Daniel 4. The humbling of the king. Questioning Daniel 4 and 5. Timeline – Was Daniel written around 600 BC or 200 BC (Maccabean Period) Aramaic section, Hebrew section Was Daniel written by Daniel or someone else transcribing (with errors) much later? No outside validation of Chapter 4
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The humbling of the king
(30) and the king answered and said, "Is not this great Babylon, which I have built by my mighty power as a royal residence and for the glory of my majesty?"
This clay cylinder is one of three cylinders found in the ruins of ancient Babylon that describe Nebuchadnezzar's royal palace that he built for himself in Babylon. He actually built 3 palaces with his summer palace on the Euphrates River. The Nebuchadnezzar II Clay Cylinder is an important discovery in Biblical Archaeology, it mentions Nebuchadnezzar by name and confirms the Biblical account.
Material - Clay Cylinder Neo-Babylonian dynastyDate: 604-562 BCLength: 24.44 cm Diameter: 11.43 cm Depth: Babylon, southern IraqExcavated by: Robert Koldeway 1899-1914Location: British Museum, LondonItem: ANE 91142Room: 55, Later Mesopotamia
Cylinder of Nebuchadnezzar IIThe King's palaces describedThis clay cylinder was found in the ruins of the city of Babylon. The cuneiform text describes the three palaces which Nebuchadnezzar II (reigned 604-562 BC) built for himself in Babylon. The first palace was a rebuilding of the palace used by his father Nabopolassar (reigned 625-605 BC), which Nebuchadnezzar says had become dilapidated. When he had finished, he decided that it was not grand enough, so he built himself a new palace on the northern edge of Babylon. This palace had a blue parapet and was surrounded by massive fortification walls. Later Nebuchadnezzar erected new city walls around the east side of Babylon, and built himself a third palace next to the River Euphrates. This is known today as his 'summer' palace, as it had ventilation shafts of a type still used today for cooling houses in the Near East. All three palaces were built of baked brick and bitumen, with roofs and doors constructed from fine imported timbers, cedar, cypress and fir.Cylinders of this type were buried in the corners of all large buildings by Nebuchadnezzar and his successors. They were meant to be found and read by future kings whenever the buildings had to be repaired.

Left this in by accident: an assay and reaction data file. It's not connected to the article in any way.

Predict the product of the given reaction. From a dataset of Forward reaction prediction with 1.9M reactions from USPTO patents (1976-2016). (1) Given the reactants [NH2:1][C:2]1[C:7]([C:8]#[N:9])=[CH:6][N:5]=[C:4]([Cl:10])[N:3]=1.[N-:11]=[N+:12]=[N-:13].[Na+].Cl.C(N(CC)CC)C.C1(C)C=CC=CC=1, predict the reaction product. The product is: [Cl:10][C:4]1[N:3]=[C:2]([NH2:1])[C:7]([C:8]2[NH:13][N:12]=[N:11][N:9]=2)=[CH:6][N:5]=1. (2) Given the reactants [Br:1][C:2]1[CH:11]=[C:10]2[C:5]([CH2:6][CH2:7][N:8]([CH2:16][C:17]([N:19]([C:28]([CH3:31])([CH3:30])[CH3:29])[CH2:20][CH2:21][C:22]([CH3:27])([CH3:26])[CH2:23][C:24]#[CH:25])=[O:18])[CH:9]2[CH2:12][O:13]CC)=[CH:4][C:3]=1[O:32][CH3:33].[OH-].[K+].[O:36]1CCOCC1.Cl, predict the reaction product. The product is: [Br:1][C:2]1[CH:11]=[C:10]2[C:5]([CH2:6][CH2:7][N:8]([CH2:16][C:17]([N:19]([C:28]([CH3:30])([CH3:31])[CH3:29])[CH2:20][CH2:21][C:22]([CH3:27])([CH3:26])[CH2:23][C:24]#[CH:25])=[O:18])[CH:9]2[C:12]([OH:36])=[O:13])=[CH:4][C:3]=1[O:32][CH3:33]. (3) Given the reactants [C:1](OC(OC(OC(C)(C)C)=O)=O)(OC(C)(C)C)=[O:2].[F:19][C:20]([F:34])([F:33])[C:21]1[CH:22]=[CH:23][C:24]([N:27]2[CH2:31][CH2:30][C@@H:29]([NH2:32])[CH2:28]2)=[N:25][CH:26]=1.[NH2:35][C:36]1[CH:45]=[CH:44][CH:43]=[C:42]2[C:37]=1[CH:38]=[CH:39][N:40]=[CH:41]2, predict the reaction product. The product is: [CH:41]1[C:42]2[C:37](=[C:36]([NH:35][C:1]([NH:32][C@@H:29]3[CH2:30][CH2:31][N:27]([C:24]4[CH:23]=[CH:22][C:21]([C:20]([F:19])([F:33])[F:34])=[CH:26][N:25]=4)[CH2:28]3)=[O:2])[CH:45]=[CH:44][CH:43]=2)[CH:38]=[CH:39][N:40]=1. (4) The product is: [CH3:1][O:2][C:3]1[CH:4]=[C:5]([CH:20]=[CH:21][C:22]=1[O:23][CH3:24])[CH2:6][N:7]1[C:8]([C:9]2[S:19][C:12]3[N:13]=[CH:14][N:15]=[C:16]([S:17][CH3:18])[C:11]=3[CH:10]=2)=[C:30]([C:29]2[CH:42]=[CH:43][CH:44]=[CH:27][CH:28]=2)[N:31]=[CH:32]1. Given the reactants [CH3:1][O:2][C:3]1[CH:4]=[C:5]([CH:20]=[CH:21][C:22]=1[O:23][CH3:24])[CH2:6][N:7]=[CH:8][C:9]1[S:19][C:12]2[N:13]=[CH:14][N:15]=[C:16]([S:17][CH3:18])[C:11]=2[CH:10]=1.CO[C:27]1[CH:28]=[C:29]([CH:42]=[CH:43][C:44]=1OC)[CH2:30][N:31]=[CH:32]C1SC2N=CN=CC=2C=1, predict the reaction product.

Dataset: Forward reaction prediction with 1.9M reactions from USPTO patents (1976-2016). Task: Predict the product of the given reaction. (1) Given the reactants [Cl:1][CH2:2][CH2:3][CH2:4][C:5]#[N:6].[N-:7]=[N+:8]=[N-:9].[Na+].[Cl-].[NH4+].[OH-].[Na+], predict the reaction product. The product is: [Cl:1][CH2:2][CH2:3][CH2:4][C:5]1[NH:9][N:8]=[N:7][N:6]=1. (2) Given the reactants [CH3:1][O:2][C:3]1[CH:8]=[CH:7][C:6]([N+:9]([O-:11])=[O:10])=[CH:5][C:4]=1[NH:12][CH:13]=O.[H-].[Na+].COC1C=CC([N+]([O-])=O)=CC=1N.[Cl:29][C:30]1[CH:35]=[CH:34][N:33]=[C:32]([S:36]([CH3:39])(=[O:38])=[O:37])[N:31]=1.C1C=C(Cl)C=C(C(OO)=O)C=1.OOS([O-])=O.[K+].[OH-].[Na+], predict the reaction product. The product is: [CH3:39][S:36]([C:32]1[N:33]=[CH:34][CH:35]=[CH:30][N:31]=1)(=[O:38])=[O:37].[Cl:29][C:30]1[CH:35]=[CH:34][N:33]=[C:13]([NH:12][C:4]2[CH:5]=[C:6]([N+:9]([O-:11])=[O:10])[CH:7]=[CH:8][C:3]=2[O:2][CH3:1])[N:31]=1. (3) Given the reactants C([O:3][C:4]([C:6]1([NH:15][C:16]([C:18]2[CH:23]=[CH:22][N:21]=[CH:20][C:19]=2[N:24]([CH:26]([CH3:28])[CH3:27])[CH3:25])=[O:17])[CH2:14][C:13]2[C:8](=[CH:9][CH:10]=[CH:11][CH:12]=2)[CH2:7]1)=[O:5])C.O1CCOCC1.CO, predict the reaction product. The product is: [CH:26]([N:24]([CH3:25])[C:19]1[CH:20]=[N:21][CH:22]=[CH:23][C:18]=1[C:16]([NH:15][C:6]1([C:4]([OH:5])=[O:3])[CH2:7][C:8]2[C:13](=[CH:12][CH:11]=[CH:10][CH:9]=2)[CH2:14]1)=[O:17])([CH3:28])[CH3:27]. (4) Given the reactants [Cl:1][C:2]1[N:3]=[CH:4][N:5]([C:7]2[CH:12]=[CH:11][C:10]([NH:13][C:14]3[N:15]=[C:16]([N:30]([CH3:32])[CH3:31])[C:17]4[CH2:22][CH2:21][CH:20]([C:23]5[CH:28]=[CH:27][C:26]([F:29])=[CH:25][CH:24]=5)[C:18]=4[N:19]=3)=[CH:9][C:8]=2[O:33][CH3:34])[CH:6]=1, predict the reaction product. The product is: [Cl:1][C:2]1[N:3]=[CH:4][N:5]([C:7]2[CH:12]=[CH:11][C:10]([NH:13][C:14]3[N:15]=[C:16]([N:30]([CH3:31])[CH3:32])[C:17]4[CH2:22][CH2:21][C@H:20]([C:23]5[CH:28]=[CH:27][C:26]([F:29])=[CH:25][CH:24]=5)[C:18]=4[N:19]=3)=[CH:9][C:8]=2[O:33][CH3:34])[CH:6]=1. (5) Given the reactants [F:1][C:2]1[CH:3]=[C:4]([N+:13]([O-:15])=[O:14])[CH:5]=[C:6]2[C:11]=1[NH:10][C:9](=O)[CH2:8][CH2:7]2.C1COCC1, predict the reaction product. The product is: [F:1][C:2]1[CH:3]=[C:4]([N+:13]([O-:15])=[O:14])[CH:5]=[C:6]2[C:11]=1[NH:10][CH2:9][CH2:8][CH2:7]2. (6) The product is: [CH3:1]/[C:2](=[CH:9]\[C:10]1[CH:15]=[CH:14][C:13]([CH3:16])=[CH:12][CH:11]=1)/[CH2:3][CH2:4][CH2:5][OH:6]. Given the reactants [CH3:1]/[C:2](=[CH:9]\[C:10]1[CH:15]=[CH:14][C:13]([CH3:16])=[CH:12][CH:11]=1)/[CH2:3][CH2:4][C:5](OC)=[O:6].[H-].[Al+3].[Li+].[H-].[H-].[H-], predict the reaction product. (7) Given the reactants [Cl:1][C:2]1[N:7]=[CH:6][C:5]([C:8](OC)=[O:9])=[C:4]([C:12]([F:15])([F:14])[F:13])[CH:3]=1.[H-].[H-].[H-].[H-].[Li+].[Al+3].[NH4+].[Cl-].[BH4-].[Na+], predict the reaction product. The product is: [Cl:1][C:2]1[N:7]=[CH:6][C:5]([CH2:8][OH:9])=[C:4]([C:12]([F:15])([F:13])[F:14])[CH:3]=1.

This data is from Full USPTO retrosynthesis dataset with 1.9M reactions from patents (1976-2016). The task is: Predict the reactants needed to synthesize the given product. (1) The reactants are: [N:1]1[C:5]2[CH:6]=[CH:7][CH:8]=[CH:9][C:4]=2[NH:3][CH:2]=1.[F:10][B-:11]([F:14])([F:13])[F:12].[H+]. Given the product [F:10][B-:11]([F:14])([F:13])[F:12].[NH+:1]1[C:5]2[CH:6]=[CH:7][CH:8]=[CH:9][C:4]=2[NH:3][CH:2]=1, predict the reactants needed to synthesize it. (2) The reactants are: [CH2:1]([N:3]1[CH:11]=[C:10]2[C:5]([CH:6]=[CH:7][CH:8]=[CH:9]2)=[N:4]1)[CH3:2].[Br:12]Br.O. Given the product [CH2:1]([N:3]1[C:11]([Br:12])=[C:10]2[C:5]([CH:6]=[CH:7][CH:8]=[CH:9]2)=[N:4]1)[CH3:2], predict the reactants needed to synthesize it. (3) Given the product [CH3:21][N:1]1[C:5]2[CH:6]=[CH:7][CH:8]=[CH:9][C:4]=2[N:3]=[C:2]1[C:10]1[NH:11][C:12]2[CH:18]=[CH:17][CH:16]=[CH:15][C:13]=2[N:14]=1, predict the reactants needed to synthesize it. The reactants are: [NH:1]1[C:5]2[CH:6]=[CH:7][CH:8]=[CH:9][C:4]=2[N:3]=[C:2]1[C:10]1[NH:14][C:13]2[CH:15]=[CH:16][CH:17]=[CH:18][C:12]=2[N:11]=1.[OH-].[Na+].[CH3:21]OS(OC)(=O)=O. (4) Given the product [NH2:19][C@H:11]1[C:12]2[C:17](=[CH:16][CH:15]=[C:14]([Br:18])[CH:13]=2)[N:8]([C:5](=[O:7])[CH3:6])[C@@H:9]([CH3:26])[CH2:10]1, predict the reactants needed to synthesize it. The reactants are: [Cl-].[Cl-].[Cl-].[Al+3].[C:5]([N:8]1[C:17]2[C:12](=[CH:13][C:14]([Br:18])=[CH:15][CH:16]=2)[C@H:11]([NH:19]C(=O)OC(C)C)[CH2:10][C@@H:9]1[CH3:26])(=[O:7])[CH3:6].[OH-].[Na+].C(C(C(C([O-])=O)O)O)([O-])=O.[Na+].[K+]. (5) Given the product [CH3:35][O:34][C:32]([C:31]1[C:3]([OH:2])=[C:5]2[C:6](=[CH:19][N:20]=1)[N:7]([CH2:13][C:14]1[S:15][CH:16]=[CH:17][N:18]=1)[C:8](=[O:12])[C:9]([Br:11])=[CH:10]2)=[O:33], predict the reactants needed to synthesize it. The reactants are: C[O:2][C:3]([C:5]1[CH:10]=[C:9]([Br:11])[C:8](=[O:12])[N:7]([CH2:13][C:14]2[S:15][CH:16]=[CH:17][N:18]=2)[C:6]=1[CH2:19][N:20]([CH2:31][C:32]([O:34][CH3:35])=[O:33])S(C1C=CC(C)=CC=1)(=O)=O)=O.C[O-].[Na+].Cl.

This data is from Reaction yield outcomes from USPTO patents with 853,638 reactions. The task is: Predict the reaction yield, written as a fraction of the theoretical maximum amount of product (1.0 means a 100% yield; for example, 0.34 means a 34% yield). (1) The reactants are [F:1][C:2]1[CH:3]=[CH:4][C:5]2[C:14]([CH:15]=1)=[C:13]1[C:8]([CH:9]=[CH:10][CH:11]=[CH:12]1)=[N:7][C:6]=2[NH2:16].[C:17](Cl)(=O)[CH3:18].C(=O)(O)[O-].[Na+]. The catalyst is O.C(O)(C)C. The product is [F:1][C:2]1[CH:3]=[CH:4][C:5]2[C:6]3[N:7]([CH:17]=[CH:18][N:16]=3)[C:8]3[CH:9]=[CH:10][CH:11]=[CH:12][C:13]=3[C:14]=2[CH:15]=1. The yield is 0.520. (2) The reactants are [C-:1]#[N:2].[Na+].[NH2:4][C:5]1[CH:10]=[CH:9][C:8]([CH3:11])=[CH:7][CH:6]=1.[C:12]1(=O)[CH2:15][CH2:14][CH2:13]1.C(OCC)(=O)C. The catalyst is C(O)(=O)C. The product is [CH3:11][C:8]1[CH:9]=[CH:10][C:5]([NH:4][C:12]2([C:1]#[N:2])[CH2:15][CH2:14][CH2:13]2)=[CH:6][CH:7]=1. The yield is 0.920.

The Babylonian Chronicle records events in ancient Babylon dating from about 750 BC to 280 BC. This tablet is part of that chronicle and records events from 605-594 BC including Nebuchadnezzar II's campaigns in the west, where Jerusalem is. It also records the defeat of the Assyrians and the fall of the Assyrian Empire and the rising threat of Egypt. It records the Battle of Carchemish where Nebuchadnezzar II of Babylon defeated Pharoah Necho of Egypt in 605 BC. It records Nebuchadnezzar's rise to power, it records the removing of Jehoiachin, king of Judah and inserting Zedekiah as king in his place, as recorded in Scripture, and it records the capture of Jerusalem on the 16th of March, 598 BC. The discovery of this part of the Babylonian Chronicle is important in the study of Biblical Archaeology because it contains several events mentioned in the Bible that correspond exactly.
Material - Cuneiform Clay Tablet Neo-BabylonianDate: 550-400 BCLength: 8.25 cm Width: 6.19 cm Depth: Babylon, southern IraqExcavated by: Robert Koldeway 1899-1914Location: British Museum, LondonItem: ANE 21946Room: 55, Later Mesopotamia, case 15, no. 24
Cuneiform tablet with part of the Babylonian Chronicle (605-594 BC)Nebuchadnezzar II's campaigns in the westThis tablet is one of a series that summarizes the principal events of each year from 747 BC to at least 280 BC. Each entry is separated by a horizontal line and begins with a reference to the year of reign of the king in question.Following the defeat of the Assyrians (as described in the Chronicle for 616-609 BC), the Egyptians became the greatest threat to the Babylonians. In 605 Nebuchadnezzar, the Babylonian crown prince, replaced his father Nabopolassar as commander-in-chief and led the army up the Euphrates to the city of Charchemish. There he defeated the Egyptians. Later that year Nabopolassar died and Nebuchadnezzar returned to Babylon to be crowned. Over the next few years he kept his control over Syria and extended it into Palestine. In 601 BC he marched to Egypt, but withdrew on meeting the Egyptian army. After re-equipping his army, Nebuchadnezzar marched to Syria in 599 BC. He marched westwards again, in December 598 BC, as Jehoiakim, the king of Judah, had ceased to pay tribute. Nebuchadnezzar's army besieged Jerusalem and captured it on 15/16th March 597 BC. The new king of Judah, Jehoiachin, was captured and carried off to Babylon. A series of expeditions to Syria brings this Chronicle to an end in 594 BC.